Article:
Above we see one way that uses two of the built-in MIDI Effects inside Live: Pitch and Random. Pitch might be used to shift the incoming MIDI note numbers to check if the MIDIf(x)_mr 'Offset' rotary control is working properly, or maybe check if the 'Clip 0 127' Max command is working by setting very high values for note numbers. Putting 'Random' at the end of the processing chain turns the fixed, 'deterministic (predictable, the same every time)' output of MIDIf(x)_mr into just random notes. It is worth pointing out that this is the major difference between Random an MIDIf(x)_mr:
  • Random is not predictable - the output is different every time
  • MIDIf(x)_mr is just maths - the output is exactly the same every time

When you first start using MIDIf(x)_mr this difference may not be what you think is happening, of course! MIDIf(x)_mr does strange things to how you think a keyboard affects pitch...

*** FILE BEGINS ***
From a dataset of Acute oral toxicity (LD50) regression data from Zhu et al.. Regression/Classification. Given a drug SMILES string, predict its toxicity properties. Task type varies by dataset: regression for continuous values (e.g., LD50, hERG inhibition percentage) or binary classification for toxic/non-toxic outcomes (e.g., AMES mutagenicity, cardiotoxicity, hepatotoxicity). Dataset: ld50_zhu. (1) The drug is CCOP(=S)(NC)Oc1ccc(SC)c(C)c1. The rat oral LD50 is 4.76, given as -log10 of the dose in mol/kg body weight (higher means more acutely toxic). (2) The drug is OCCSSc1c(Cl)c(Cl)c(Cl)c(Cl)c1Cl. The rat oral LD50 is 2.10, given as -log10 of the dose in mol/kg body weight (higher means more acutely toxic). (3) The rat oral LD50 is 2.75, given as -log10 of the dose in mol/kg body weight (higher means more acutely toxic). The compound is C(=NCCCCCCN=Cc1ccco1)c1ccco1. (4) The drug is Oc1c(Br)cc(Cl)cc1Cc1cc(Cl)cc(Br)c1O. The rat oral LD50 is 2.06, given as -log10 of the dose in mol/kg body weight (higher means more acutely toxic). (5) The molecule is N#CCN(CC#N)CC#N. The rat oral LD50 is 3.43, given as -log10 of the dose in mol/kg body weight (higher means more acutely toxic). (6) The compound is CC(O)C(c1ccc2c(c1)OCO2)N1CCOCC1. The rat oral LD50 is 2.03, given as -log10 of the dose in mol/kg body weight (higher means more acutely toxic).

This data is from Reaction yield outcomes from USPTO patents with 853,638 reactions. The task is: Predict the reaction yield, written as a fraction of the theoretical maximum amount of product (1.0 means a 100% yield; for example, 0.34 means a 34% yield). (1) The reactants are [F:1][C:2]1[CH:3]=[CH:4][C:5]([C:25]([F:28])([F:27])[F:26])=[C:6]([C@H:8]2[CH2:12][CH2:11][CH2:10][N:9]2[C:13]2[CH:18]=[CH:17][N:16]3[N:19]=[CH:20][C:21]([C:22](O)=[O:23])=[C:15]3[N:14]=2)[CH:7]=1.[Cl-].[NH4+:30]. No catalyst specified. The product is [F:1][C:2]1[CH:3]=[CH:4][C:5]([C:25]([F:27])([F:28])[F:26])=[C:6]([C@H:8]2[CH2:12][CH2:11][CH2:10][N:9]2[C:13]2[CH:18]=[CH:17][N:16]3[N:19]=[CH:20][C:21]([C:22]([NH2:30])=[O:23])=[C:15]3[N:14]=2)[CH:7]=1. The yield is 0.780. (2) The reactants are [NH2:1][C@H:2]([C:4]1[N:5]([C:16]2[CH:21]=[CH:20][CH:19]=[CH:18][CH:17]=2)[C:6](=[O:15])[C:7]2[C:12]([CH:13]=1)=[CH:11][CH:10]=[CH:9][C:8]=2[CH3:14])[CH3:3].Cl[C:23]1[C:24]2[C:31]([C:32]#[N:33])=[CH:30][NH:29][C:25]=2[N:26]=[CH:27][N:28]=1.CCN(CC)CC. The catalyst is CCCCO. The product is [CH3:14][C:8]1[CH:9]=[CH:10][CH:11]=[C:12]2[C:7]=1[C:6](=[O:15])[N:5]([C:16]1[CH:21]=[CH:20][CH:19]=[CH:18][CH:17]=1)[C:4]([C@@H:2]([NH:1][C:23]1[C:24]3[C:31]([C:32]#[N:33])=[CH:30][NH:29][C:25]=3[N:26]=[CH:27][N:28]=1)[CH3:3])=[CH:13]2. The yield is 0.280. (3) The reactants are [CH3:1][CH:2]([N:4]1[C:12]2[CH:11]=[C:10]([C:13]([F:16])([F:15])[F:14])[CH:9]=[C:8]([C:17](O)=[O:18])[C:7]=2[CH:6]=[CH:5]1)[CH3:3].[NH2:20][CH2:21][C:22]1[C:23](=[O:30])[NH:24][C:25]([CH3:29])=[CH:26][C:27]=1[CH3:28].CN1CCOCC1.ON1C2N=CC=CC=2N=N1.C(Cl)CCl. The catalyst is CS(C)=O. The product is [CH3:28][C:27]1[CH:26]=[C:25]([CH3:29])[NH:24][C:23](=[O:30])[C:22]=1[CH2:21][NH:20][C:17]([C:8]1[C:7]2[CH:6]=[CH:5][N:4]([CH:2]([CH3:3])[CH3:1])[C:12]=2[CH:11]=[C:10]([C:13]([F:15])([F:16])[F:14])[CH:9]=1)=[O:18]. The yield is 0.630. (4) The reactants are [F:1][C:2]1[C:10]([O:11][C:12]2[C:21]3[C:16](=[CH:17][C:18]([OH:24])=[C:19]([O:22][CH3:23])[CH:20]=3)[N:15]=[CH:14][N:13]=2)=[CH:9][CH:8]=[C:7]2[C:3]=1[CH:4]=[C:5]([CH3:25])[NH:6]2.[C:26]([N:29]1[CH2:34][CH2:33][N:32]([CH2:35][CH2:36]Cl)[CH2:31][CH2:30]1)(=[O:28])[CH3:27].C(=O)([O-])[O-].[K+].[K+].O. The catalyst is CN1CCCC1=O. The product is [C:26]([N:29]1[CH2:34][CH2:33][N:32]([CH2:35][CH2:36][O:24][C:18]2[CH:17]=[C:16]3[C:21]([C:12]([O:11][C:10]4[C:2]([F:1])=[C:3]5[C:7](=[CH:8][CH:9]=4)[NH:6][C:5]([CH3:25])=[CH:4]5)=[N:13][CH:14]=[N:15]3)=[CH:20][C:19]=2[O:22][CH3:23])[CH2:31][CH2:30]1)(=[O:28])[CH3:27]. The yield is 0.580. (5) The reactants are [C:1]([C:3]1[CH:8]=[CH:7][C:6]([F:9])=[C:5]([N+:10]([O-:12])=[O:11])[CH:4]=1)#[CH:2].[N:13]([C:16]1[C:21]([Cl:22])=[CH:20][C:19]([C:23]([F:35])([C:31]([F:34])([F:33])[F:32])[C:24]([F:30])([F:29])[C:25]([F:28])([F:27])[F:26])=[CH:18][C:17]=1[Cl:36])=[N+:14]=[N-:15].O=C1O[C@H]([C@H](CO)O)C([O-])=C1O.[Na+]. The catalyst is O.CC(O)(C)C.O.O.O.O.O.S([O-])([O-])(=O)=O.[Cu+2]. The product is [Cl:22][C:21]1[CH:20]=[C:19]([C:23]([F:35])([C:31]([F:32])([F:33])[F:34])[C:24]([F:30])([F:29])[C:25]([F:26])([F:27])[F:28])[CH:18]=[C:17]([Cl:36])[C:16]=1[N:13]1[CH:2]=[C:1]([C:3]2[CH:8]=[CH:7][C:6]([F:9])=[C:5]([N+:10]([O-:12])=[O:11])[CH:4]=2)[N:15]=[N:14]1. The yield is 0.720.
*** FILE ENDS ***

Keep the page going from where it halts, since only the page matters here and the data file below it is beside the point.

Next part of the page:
To develop MIDIf(x)_mr, most of the time, I used this environment:
 Here the two MIDI Effects are M4L tools that I have written, but they could be any M4L tools from the MaxForLive web-site (and there are lots of useful tools on there). So the actual screenshot looks like this:
Before the MIDIf(x)_mr processing tool, I have used my keyboard 'monitor' called 'KeyMon' to show what the notes that are played on the external MIDI keyboard are, or what the piano roll is producing. MIDIf(x)_mr is set to scale pitch by 2, so an octave is twice as wide at the output as it is at the input. You can see this in the second keyboard monitor: the minor chord has been stretched so that the D# has moved up to an F#, and the G has moved up to a D (overall, the C minor chord has been changed to something where the flattened third has become a flattened fifth, and the fifth has become a 9th). MIDIf(x)_mr understands mathematics but not music, and so the built-in 'Scale' effect is added at the end of the chain so that I can constrain things harmonically if I want to. (and 'choice' is a key part of creativity!)